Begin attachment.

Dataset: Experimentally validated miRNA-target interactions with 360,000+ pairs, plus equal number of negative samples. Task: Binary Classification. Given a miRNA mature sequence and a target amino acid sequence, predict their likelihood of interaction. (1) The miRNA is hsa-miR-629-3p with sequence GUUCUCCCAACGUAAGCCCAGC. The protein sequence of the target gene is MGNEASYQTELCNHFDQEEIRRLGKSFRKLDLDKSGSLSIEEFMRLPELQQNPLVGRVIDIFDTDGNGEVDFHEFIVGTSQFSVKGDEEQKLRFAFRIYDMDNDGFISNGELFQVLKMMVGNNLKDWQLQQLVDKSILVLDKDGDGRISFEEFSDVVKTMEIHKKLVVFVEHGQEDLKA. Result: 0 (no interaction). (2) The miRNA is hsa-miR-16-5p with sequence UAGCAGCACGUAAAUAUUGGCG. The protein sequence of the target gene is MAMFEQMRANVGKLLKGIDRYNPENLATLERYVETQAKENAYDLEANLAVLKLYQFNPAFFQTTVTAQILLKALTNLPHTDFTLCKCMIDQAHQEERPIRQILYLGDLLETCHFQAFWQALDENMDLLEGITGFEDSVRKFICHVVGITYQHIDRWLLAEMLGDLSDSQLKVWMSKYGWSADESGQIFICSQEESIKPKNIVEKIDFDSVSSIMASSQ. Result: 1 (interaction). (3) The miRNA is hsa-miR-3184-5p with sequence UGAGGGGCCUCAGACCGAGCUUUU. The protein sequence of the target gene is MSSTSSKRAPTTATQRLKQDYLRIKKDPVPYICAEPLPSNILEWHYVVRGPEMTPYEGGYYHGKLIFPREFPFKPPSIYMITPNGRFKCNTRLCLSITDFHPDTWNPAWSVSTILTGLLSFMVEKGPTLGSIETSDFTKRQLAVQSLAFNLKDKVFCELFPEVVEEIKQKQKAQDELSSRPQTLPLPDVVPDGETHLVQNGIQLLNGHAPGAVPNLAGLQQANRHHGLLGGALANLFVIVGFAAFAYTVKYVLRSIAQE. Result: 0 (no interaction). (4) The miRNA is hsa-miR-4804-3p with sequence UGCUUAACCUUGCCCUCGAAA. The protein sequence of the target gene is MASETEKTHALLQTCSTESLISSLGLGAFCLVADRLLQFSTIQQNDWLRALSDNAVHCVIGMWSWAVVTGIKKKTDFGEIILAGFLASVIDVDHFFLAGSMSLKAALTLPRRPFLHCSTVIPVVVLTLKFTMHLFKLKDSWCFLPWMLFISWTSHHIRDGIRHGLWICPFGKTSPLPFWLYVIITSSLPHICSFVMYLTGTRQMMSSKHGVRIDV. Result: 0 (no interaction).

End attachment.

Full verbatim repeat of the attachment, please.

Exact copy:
Dataset: Experimentally validated miRNA-target interactions with 360,000+ pairs, plus equal number of negative samples. Task: Binary Classification. Given a miRNA mature sequence and a target amino acid sequence, predict their likelihood of interaction. (1) The miRNA is hsa-miR-629-3p with sequence GUUCUCCCAACGUAAGCCCAGC. The protein sequence of the target gene is MGNEASYQTELCNHFDQEEIRRLGKSFRKLDLDKSGSLSIEEFMRLPELQQNPLVGRVIDIFDTDGNGEVDFHEFIVGTSQFSVKGDEEQKLRFAFRIYDMDNDGFISNGELFQVLKMMVGNNLKDWQLQQLVDKSILVLDKDGDGRISFEEFSDVVKTMEIHKKLVVFVEHGQEDLKA. Result: 0 (no interaction). (2) The miRNA is hsa-miR-16-5p with sequence UAGCAGCACGUAAAUAUUGGCG. The protein sequence of the target gene is MAMFEQMRANVGKLLKGIDRYNPENLATLERYVETQAKENAYDLEANLAVLKLYQFNPAFFQTTVTAQILLKALTNLPHTDFTLCKCMIDQAHQEERPIRQILYLGDLLETCHFQAFWQALDENMDLLEGITGFEDSVRKFICHVVGITYQHIDRWLLAEMLGDLSDSQLKVWMSKYGWSADESGQIFICSQEESIKPKNIVEKIDFDSVSSIMASSQ. Result: 1 (interaction). (3) The miRNA is hsa-miR-3184-5p with sequence UGAGGGGCCUCAGACCGAGCUUUU. The protein sequence of the target gene is MSSTSSKRAPTTATQRLKQDYLRIKKDPVPYICAEPLPSNILEWHYVVRGPEMTPYEGGYYHGKLIFPREFPFKPPSIYMITPNGRFKCNTRLCLSITDFHPDTWNPAWSVSTILTGLLSFMVEKGPTLGSIETSDFTKRQLAVQSLAFNLKDKVFCELFPEVVEEIKQKQKAQDELSSRPQTLPLPDVVPDGETHLVQNGIQLLNGHAPGAVPNLAGLQQANRHHGLLGGALANLFVIVGFAAFAYTVKYVLRSIAQE. Result: 0 (no interaction). (4) The miRNA is hsa-miR-4804-3p with sequence UGCUUAACCUUGCCCUCGAAA. The protein sequence of the target gene is MASETEKTHALLQTCSTESLISSLGLGAFCLVADRLLQFSTIQQNDWLRALSDNAVHCVIGMWSWAVVTGIKKKTDFGEIILAGFLASVIDVDHFFLAGSMSLKAALTLPRRPFLHCSTVIPVVVLTLKFTMHLFKLKDSWCFLPWMLFISWTSHHIRDGIRHGLWICPFGKTSPLPFWLYVIITSSLPHICSFVMYLTGTRQMMSSKHGVRIDV. Result: 0 (no interaction).